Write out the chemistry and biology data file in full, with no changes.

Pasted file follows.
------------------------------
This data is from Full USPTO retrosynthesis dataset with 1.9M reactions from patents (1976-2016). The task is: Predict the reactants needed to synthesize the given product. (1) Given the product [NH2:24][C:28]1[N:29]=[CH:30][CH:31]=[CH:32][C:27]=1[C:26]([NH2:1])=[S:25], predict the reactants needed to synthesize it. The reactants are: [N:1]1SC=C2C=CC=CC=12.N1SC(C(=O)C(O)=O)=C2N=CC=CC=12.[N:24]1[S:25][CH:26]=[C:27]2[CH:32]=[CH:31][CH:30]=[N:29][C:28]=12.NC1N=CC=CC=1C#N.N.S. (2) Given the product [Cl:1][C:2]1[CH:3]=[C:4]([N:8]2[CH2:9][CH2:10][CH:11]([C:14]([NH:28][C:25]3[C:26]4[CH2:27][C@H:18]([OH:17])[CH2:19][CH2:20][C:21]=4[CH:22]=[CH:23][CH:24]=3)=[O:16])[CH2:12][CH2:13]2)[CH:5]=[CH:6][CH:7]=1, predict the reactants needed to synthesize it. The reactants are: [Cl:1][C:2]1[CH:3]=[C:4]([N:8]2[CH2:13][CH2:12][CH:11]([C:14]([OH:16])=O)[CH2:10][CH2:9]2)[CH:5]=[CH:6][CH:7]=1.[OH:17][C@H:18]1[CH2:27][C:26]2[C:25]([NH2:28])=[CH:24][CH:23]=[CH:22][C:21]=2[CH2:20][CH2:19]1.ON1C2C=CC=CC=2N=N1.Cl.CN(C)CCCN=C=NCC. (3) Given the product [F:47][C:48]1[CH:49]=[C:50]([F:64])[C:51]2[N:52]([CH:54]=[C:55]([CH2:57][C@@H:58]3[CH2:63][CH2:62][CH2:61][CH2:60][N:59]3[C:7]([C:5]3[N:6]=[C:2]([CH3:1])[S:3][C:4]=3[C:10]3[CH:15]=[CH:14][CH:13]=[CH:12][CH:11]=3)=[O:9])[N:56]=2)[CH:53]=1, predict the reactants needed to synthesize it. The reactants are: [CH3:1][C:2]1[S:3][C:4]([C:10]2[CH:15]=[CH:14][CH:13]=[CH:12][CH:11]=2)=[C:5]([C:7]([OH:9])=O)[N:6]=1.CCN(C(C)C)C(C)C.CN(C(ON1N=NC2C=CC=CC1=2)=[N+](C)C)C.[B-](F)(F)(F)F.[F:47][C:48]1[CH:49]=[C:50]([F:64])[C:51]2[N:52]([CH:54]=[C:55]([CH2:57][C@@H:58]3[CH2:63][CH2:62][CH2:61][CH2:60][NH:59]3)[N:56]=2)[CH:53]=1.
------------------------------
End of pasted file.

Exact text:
This data is from Full USPTO retrosynthesis dataset with 1.9M reactions from patents (1976-2016). The task is: Predict the reactants needed to synthesize the given product. (1) Given the product [NH2:24][C:28]1[N:29]=[CH:30][CH:31]=[CH:32][C:27]=1[C:26]([NH2:1])=[S:25], predict the reactants needed to synthesize it. The reactants are: [N:1]1SC=C2C=CC=CC=12.N1SC(C(=O)C(O)=O)=C2N=CC=CC=12.[N:24]1[S:25][CH:26]=[C:27]2[CH:32]=[CH:31][CH:30]=[N:29][C:28]=12.NC1N=CC=CC=1C#N.N.S. (2) Given the product [Cl:1][C:2]1[CH:3]=[C:4]([N:8]2[CH2:9][CH2:10][CH:11]([C:14]([NH:28][C:25]3[C:26]4[CH2:27][C@H:18]([OH:17])[CH2:19][CH2:20][C:21]=4[CH:22]=[CH:23][CH:24]=3)=[O:16])[CH2:12][CH2:13]2)[CH:5]=[CH:6][CH:7]=1, predict the reactants needed to synthesize it. The reactants are: [Cl:1][C:2]1[CH:3]=[C:4]([N:8]2[CH2:13][CH2:12][CH:11]([C:14]([OH:16])=O)[CH2:10][CH2:9]2)[CH:5]=[CH:6][CH:7]=1.[OH:17][C@H:18]1[CH2:27][C:26]2[C:25]([NH2:28])=[CH:24][CH:23]=[CH:22][C:21]=2[CH2:20][CH2:19]1.ON1C2C=CC=CC=2N=N1.Cl.CN(C)CCCN=C=NCC. (3) Given the product [F:47][C:48]1[CH:49]=[C:50]([F:64])[C:51]2[N:52]([CH:54]=[C:55]([CH2:57][C@@H:58]3[CH2:63][CH2:62][CH2:61][CH2:60][N:59]3[C:7]([C:5]3[N:6]=[C:2]([CH3:1])[S:3][C:4]=3[C:10]3[CH:15]=[CH:14][CH:13]=[CH:12][CH:11]=3)=[O:9])[N:56]=2)[CH:53]=1, predict the reactants needed to synthesize it. The reactants are: [CH3:1][C:2]1[S:3][C:4]([C:10]2[CH:15]=[CH:14][CH:13]=[CH:12][CH:11]=2)=[C:5]([C:7]([OH:9])=O)[N:6]=1.CCN(C(C)C)C(C)C.CN(C(ON1N=NC2C=CC=CC1=2)=[N+](C)C)C.[B-](F)(F)(F)F.[F:47][C:48]1[CH:49]=[C:50]([F:64])[C:51]2[N:52]([CH:54]=[C:55]([CH2:57][C@@H:58]3[CH2:63][CH2:62][CH2:61][CH2:60][NH:59]3)[N:56]=2)[CH:53]=1.